Microcurrent Facial Devices: The Expert Guide

Like exercise for your face—but do they work?

a model with toned skin wearing a velvet blazer
(Image credit: Arturo Holmes)

If I'm being honest with myself, about 80 percent of my obsession with David Bowie has to do with his cheekbones and overall sharp-edged, contoured face. So you can imagine why at-home microcurrent devices, like the famed NuFace and Foreo, appeal to me. A non-invasive, at-home treatment that takes me one step closer to achieving the David Bowie jawline of my dreams? Count me in. 

But let's be real: at-home microcurrent devices are expensive. If I'm going to shell out a couple hundred dollars, I want to be sure that the tool is worth the hype—and know exactly how to use it. To get all the answers and find out if microcurrent devices are truly worth the splurge, I turned to Dr. Karan Lal, board-certified dermatologist and purveyor of skin truths. Below, he breaks down exactly what microcurrent devices do, who they work best for, and how to incorporate them into your skincare routine. 

What does microcurrent therapy do to your face?

In short, microcurrent therapy is exercise for your face. "Microcurrent therapy uses low-level electric voltage to stimulate the muscles in the face," explains Dr. Lal. Just like putting time in at the gym will help create definition, consistently using microcurrent devices will make the jawline and facial contours look lifted and toned. 

While the treatment can be performed in spas or dermatologist's offices as part of a facial, there are plenty of handheld devices you can use from the comfort of your own home for similar results.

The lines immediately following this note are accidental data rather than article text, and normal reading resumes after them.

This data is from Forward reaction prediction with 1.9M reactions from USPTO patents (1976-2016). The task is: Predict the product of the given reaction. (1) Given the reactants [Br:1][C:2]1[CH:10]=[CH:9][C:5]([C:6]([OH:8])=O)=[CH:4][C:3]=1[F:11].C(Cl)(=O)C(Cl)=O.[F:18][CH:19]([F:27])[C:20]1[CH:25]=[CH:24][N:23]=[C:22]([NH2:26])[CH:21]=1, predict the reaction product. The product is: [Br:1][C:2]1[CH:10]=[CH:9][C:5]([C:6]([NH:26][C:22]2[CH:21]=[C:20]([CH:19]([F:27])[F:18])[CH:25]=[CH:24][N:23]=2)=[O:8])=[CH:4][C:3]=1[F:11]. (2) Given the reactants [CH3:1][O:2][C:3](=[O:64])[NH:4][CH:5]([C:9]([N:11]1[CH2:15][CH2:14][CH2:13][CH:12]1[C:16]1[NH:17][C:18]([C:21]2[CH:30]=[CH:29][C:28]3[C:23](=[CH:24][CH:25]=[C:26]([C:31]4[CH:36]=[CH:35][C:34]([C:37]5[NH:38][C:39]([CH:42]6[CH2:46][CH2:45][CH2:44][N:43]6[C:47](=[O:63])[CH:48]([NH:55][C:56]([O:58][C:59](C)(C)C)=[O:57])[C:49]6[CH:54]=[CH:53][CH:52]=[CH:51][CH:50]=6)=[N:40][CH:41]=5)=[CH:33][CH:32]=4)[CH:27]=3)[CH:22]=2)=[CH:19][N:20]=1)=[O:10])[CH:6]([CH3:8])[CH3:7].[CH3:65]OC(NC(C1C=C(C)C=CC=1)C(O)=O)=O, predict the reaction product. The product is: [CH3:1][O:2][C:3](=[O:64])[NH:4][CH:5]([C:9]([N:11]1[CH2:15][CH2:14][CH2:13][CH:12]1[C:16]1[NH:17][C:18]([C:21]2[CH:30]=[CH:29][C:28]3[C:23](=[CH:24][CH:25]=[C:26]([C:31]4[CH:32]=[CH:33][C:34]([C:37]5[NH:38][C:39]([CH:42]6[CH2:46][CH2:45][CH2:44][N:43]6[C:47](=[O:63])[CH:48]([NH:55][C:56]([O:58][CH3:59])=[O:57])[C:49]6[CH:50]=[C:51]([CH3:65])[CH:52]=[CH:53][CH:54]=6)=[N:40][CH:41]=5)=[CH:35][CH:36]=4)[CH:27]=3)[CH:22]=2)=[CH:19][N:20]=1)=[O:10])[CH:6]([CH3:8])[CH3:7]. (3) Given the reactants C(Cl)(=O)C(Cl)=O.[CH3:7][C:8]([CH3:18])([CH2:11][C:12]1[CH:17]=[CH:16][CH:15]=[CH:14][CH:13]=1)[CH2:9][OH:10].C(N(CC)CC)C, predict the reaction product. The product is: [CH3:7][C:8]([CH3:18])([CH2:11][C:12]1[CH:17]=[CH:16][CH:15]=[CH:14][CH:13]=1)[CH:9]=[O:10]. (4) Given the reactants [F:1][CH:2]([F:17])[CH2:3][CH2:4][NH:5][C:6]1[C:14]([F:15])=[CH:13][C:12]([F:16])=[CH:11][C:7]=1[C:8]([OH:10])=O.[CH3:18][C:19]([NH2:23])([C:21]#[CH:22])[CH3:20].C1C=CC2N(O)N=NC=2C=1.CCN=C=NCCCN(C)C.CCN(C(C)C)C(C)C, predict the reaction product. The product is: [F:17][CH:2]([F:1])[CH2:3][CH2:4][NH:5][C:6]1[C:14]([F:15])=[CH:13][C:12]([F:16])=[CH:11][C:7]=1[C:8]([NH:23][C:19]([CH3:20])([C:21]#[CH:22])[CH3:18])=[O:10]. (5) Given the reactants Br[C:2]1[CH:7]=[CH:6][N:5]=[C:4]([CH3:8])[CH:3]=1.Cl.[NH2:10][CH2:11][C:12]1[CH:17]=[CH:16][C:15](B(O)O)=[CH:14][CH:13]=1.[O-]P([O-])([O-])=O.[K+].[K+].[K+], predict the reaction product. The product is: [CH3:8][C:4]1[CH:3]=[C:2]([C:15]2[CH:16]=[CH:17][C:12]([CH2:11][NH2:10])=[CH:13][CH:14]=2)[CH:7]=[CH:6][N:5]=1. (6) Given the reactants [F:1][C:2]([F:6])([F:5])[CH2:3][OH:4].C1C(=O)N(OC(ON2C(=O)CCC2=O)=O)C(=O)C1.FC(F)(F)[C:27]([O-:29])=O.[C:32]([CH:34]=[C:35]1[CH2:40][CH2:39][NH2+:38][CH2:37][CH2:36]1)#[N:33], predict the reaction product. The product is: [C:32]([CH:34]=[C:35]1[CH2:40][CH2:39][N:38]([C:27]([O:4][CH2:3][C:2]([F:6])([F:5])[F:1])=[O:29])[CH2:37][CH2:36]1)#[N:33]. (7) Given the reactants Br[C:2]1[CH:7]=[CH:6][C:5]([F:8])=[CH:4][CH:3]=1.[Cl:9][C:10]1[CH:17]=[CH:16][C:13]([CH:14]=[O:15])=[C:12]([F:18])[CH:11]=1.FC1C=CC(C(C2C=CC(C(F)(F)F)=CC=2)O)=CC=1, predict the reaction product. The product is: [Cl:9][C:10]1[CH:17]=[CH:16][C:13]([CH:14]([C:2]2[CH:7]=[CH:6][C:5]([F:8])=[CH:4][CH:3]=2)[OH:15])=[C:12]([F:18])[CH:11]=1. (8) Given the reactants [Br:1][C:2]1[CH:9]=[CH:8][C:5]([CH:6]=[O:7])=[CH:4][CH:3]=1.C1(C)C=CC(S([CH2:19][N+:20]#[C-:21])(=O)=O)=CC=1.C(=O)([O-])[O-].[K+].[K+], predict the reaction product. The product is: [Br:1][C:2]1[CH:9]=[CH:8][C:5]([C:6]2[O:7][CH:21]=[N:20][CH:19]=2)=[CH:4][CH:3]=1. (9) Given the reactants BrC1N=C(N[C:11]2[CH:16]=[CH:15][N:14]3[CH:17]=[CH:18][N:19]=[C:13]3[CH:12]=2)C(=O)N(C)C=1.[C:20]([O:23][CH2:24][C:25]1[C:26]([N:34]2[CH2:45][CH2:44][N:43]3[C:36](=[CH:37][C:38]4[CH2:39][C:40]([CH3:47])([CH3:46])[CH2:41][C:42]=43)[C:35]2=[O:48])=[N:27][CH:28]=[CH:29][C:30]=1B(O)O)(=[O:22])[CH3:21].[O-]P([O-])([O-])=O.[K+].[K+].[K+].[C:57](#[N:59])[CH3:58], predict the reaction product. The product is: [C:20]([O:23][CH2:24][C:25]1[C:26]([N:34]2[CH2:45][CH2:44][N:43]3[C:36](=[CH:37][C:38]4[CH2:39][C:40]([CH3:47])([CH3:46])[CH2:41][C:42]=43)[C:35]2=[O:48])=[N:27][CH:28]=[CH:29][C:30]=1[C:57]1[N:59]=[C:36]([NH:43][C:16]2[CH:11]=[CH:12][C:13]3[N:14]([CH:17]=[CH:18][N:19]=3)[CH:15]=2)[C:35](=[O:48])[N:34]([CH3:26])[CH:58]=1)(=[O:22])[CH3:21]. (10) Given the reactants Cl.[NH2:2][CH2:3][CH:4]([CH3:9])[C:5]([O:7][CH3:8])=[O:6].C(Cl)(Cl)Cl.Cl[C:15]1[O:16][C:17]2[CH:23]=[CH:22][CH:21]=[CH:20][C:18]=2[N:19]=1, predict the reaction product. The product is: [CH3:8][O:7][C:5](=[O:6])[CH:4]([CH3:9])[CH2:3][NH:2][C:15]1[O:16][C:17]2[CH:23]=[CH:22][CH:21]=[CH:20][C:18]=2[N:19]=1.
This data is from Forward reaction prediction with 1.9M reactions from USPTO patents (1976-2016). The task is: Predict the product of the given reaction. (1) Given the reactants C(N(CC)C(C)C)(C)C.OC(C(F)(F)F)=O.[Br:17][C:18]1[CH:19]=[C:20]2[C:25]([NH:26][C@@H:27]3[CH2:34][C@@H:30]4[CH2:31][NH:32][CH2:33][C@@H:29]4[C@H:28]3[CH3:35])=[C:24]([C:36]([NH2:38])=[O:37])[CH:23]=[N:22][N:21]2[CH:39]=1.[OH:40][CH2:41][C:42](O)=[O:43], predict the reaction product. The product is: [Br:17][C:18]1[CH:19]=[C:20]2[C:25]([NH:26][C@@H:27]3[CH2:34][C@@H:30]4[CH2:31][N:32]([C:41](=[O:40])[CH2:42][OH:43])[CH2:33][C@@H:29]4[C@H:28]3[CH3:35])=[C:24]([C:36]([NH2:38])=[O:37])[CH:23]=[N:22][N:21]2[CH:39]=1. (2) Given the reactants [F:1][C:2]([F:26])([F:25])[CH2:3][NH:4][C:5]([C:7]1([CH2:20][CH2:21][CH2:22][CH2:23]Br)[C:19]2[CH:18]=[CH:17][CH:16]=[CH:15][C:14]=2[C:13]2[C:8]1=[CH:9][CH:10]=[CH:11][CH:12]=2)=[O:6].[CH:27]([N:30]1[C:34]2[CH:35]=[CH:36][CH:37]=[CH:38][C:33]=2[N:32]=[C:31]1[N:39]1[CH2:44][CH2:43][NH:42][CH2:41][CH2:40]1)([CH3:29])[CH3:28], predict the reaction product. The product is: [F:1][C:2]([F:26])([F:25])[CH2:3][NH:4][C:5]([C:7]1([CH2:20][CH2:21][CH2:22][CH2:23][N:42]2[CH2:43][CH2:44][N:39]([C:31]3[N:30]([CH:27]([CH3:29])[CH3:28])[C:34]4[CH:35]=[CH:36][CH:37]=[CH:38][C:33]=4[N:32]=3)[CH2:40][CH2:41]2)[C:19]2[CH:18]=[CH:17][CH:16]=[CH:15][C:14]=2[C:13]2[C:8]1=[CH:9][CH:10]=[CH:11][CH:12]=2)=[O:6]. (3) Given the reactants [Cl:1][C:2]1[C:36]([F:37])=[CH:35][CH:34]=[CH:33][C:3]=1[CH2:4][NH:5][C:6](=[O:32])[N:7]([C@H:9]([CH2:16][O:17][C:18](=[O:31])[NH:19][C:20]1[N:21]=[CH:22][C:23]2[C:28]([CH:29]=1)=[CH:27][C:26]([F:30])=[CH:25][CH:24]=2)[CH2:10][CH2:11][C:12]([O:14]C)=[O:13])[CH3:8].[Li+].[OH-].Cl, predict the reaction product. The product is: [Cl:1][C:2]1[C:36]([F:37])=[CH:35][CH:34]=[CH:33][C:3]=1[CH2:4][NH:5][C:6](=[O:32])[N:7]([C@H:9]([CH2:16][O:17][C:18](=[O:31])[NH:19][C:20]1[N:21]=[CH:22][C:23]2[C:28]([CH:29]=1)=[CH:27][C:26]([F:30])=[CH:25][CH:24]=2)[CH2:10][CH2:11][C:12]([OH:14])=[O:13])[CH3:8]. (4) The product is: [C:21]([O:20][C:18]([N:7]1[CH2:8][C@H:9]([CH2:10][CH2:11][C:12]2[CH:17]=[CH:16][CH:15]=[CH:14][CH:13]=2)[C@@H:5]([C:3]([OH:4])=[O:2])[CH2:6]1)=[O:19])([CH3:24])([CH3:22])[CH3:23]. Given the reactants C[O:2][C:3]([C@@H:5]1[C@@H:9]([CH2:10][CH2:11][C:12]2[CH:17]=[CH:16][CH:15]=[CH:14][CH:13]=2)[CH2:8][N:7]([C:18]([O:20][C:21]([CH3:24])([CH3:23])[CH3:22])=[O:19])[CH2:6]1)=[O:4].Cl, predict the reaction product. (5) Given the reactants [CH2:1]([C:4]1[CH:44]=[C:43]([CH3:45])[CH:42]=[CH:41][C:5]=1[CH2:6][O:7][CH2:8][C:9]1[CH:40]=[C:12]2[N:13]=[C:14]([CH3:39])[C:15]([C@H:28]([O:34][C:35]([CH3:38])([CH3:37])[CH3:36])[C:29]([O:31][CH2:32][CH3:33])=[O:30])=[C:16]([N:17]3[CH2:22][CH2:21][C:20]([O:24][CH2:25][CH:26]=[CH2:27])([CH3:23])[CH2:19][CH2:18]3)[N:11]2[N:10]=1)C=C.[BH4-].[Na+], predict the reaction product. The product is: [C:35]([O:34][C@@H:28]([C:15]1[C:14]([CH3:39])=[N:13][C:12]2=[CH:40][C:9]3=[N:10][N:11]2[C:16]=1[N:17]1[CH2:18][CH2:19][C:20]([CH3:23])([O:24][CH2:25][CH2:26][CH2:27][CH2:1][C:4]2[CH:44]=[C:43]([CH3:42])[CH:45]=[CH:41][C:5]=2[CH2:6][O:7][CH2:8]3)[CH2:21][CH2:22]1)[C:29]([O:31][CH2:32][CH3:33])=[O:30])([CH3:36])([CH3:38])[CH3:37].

What are the benefits of microcurrent therapy?

As time goes on, the muscle system that coordinates our facial expressions becomes weaker, leading to sagging and drooping. "This therapy stimulates this system, causing the muscles to perk up. This therapy is often used in physical therapy and has been shown in studies to promote wound healing," Dr. Lal says.

How should I use a microcurrent device?

While instructions for how to use microcurrent facial devices will vary from product to product, there are a few commonalities. You'll always want to start with clean skin. After washing your face, apply the conductive gel that accompanies your tool. The jelly-like activator is key—it helps the microcurrent reach your muscles. 

When will I see results from a microcurrent device?

It's important to manage expectations when using a microcurrent device. While consistent use over time will create a lifted appearance, the results are not permanent. If you're looking for a one-and-done solution or dramatic fix, a face lift or injections are likely better options. 

"Most facial massages will decrease inflammation, swelling, and provide some level of lift, all of which is temporary," says Dr. Lal. "Just like exercise, gains aren’t made overnight and persistence is key."

How is a microcurrent device different from an in-office microcurrent facial?

"In office treatments are expensive and results are transient," warns Dr. Lal. "Most practitioners recommend a series of beginning treatments followed by maintenance treatments and the cost adds up."

While at-home devices aren't as powerful or targeted as in-office facials, they'll likely save you money in the long run. "For people who are persistent, they may prove to be more economical than in-office treatments," Dr. Lal says. 

Are there any risks to microcurrent therapy?

Microcurrent therapy is considered "relatively safe," according to 2021 research, and is pretty painless. But it's important to make sure you're still keeping up with the rest of your skincare routine. "People who have perfected creating a skincare regimen with SPF, a retinoid, and antioxidants that are looking for a low-risk way of improving skin firmness are good candidates for microcurrent therapy," says Dr. Lal.

The Best Microcurrent Facial Devices

Tatjana Freund is a Beauty Commerce Writer, covering makeup, skincare, and haircare products and trends. She's a fan of vodka tonics and creepy Wikipedia pages.

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